An Assortment of Beauties: Japanese Woodblock Prints Collected by Frank Lloyd Wright

An Assortment of Beauties: Japanese Woodblock Prints Collected by Frank Lloyd Wright  features approximately 15 prints devoted to scenes and portraits of beautiful women created by many of Japan's leading artists in the medium of woodblock printmaking. All of the prints included in this exhibition were once owned by the celebrated American architect Frank Lloyd Wright (1867-1959), who was a spirited collector of Asian art.

The theme of beautiful women is one component of a school of Japanese picture making known as ukiyo-e,  which can be translated as “pictures of the floating world.” Beautiful women (bijin) are depicted alone as well as in small and large groups, entertaining themselves by playing games, preparing themselves for the night, or promenading through the city with their attendants or children. During the Edo Period (1600- 1868), ukiyo-e  became immensely popular due to the blending of classical Japanese aesthetics with contemporary urban themes. Ukiyo-e  celebrated the hedonistic world inhabited by geishas and courtesans, as seen in the prints on view in this exhibition, and by the famous Kabuki actors.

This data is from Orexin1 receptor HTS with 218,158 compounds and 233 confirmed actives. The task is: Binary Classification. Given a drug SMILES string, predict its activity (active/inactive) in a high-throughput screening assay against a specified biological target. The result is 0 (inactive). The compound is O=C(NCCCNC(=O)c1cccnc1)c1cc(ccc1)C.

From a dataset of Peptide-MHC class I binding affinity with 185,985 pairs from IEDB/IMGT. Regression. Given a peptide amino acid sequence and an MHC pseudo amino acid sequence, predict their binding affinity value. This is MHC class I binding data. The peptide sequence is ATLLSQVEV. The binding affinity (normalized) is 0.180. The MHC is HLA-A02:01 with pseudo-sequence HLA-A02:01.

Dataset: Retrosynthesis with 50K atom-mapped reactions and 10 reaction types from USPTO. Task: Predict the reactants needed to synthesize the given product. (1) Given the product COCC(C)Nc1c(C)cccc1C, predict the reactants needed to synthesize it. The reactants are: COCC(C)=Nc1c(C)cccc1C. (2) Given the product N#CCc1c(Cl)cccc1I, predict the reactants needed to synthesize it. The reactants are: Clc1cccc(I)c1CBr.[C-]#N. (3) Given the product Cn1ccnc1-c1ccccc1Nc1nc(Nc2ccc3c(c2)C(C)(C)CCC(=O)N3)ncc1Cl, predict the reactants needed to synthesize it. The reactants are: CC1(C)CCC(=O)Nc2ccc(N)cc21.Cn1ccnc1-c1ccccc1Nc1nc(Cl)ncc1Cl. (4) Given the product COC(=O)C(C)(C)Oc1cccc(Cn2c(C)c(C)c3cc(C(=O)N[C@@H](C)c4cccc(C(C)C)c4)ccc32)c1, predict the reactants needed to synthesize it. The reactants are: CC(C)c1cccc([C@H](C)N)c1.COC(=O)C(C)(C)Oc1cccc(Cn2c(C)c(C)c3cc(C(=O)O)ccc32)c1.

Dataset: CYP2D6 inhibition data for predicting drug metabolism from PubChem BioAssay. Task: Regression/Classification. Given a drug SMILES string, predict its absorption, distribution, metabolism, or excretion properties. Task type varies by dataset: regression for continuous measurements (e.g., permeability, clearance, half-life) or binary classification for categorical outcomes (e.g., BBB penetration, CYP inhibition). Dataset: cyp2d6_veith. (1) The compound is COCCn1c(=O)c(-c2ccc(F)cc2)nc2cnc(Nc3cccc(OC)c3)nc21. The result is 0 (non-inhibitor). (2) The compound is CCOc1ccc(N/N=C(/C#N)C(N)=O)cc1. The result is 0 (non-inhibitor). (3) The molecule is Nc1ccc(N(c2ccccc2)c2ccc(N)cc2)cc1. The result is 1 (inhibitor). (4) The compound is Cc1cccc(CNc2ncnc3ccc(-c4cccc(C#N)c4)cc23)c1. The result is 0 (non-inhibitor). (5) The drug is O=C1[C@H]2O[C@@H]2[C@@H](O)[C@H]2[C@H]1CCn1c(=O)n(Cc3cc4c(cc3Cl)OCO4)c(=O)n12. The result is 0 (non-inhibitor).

Wright began purchasing Japanese prints around 1900 while living in Chicago, but expanded his collection greatly during his many trips to Japan between 1905 and 1922. He continued to buy and sell prints until his death in 1959. The Norton Simon Museum’s permanent collection contains more than 350 prints from Wright’s collection, which he amassed over a period of 50 years.

Artists in the exhibition include Chobunsai Eishi (1756-1829), Suzuki Harunobu (1724-1770), Okumura Masanobu (1686-1764), Eiri Rekisentei (active c. 1790-1800), Kitagawa Shikimaro (active c. 1810), Utagawa Toyokuni (1769-1825) and Kitagawa Utamaro (1754-1806).